Day 1 - Wednesday, September 17, 2014

FDA Regulatory Fundamentals 101 With Ethics Session

Aimed at providing a primer to professionals who have limited or no experience working with FDA on regulatory matters, this workshop will provide you with a basic overview of FDA regulations and will prepare you for the more in-depth discussions that will take place throughout the conference. Topics addressed during this workshop will set the stage for the main conference by helping you thoroughly comprehend the structure of the FDA and walk you through the pre-approval, approval, and post-approval process. Get the background you need to flow seamlessly into the conversations at FDA Boot Camp.

Topics to include:

  • FDA Mission
  • FDA Organization
  • History of FDA Laws
  • Acronyms and Terminology
  • Clinical Trials Process
  • Types of New Drug Applications
  • The Review Process
  • The Hatch Waxman Act
  • Legal Barriers to Approval
  • Biological Products
  • The Basics of Device classification and approval
  • Post-marketing issues and enforcement, including recalls

This one hour program will explore ethical issues that may arise in the context of communications with FDA on behalf of clients. The program is based on scenarios involving situations in which FDA requires full disclosure of adverse information and authority.
For example:

  1. In the context of citizen petitions FDA requires certification that the petition includes all information and views on which the petition relies as well as data and information known to the petitioner which is unfavorable to the petitioner. 21 CFR 10.30. The discussion will cover the implications of that certification upon an attorney in light of Rules 1.6, 1.7 and 1.8 of the Rules of Professional Responsibility.
  2. In the context of an Advisory Committee meeting at which counsel is present, Committee members ask whether all data regarding adverse events have been reported to FDA. The discussion will cover the implications of the lawyer’s participation in light of the requirements of Rules 1.3, 3.4, and 4.1.
  3. Your client has retained a former FDA official and tells you that he will be contacting FDA to discuss a pending NDA. The discussion will cover the implications of Rule 1.11.

Day 2 - Thursday, September 18, 2014

Registration and Continental Breakfast
Co-Chairs’ Opening Remarks and Brief Overview of FDA Practice


Kurt R. Karst
Hyman, Phelps & McNamara, P.C.

Daniel A. Kracov
Arnold & Porter LLP

The Nature of the Approval Process


James N. Czaban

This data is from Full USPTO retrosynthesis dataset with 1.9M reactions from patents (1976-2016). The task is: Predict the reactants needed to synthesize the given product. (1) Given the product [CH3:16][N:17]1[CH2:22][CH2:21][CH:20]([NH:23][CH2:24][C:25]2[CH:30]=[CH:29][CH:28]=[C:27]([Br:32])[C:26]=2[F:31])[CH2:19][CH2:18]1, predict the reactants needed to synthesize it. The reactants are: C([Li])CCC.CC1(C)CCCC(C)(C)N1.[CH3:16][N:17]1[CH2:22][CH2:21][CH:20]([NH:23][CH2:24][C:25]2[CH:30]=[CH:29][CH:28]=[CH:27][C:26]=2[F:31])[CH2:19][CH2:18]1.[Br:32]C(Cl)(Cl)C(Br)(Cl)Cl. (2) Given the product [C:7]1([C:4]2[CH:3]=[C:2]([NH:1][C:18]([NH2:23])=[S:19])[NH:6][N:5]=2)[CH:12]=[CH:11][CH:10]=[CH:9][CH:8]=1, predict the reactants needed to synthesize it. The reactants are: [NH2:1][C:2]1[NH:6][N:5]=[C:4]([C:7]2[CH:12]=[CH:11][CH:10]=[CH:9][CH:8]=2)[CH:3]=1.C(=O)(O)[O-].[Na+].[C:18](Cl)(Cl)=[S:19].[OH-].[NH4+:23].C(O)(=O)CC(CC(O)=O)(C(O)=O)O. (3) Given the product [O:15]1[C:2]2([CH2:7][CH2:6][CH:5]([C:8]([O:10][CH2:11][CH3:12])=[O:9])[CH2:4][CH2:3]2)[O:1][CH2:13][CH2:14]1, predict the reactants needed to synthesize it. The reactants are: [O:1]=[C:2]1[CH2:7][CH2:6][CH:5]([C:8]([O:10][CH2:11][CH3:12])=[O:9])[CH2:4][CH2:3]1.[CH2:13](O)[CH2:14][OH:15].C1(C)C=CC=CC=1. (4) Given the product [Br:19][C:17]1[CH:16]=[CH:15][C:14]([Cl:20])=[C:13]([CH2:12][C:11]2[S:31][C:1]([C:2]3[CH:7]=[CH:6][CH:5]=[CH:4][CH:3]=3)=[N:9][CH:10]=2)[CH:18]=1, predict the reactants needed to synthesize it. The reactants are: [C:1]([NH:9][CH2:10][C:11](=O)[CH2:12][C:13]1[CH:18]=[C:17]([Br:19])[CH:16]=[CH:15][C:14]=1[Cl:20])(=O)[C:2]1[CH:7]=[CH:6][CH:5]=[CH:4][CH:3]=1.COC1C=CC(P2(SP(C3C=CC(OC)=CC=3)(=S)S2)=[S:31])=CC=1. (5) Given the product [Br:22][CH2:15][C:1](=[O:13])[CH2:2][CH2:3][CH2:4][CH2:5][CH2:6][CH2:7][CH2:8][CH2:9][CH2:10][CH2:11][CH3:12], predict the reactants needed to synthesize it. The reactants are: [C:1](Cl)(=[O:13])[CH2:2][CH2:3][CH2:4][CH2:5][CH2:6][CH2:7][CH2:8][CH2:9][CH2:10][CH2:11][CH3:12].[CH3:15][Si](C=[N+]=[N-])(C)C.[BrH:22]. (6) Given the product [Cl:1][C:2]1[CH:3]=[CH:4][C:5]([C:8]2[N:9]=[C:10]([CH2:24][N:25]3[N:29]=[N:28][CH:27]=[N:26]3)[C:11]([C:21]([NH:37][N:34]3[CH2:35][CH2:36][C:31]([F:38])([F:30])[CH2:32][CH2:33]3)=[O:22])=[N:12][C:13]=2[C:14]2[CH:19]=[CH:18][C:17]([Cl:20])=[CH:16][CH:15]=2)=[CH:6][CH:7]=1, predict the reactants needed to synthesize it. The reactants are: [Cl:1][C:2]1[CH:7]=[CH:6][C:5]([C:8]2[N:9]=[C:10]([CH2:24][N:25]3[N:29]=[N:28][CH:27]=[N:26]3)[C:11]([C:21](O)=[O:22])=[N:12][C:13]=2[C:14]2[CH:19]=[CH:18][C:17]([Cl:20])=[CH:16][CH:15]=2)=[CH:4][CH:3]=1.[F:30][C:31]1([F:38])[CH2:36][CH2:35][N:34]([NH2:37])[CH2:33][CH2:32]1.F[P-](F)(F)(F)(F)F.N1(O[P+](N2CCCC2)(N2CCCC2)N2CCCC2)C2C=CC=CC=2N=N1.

Partner and Chair, FDA Practice Group
Wiley Rein LLP

Donald Ware
Foley Hoag LLP

Rx Drugs

  • Understanding the difference between “new drugs” and other drugs
  • Overview of the research, development, and approval process for new drugs
  • The investigational new drug application (IND) — timing, content, and purpose
  • The new drug application (NDA) — timing, content, purpose, and review process
  • Accelerated approval (fast track)
  • Different uses of the REMS process in new drug approvals

Biological Products

  • What are biological products? What does it mean to say that they are also “drugs”?
  • Which “new drugs” require BLAs instead of NDAs?
  • How do the research, development, and approval process for biological products
  • differ from the process for new drugs?
  • The biologics license application (BLA) — timing, content, purpose, and review process
  • Key similarities and differences between the drug and biological product schemes

OTC Products

  • The concept of “OTC” (OTC-ness)
  • The OTC Review — identifying covered drugs and defining a “monograph”
  • OTC versus Rx
  • Overview of how old and new OTC drugs come to market

Morning Coffee Break
Understanding the Clinical Trial Process for Drugs and Biologics


David G. Adams
Venable LLP

Daniel A. Kracov
Arnold & Porter LLP

  • Outlining the phases of clinical trials (I-IV)
  • Regulatory requirements (e.g., informed consent, IRBs, sponsor obligations, investigator obligations, etc.)
  • FDA authority
  • Discussing the roles and obligations surrounding CROs and SMOs
  • Identifying major differences between clinical trials for drugs and biologics
  • Disclosure of clinical trial information
    • FDA Amendments Act of 2007
    • FDAMA § 113
    • PhRMA policies

Drugs and Biologics: Labeling


Alan G. Minsk
Arnall Golden Gregory LLP

The labeling of the drug/biological product is the final stage of the approval process. The labeling affects what you can do post-approval. It is the point of transition between the approval process and post-approval world.

  • Labeling overview: key regulatory requirements, information, and contents
  • Review process for labeling
  • How does the final labeling control the scope of post-market activities?
  • How can and when should the labeling be amended post-market?
  • How is the labeling a defense in products litigation?
  • When can punitive damages may be rewarded with respect to labeling
  • Assessing the impact of labeling on reimbursement

Networking Luncheon
Part 1 – Patents, Trademarks and Other IP Protections and Mechanisms


Jill K. MacAlpine, Ph.D.
Finnegan, Henderson, Farabow, Garrett & Dunner, LLP (Washington, DC)

Donna M. Meuth
Associate General Counsel, Intellectual Property
Eisai Inc. (Andover, MA)

Patent Protection for Drugs and Biologics

  • Summarizing the patenting process for drugs and biologics
  • Strategies for building patent protection drugs and biologics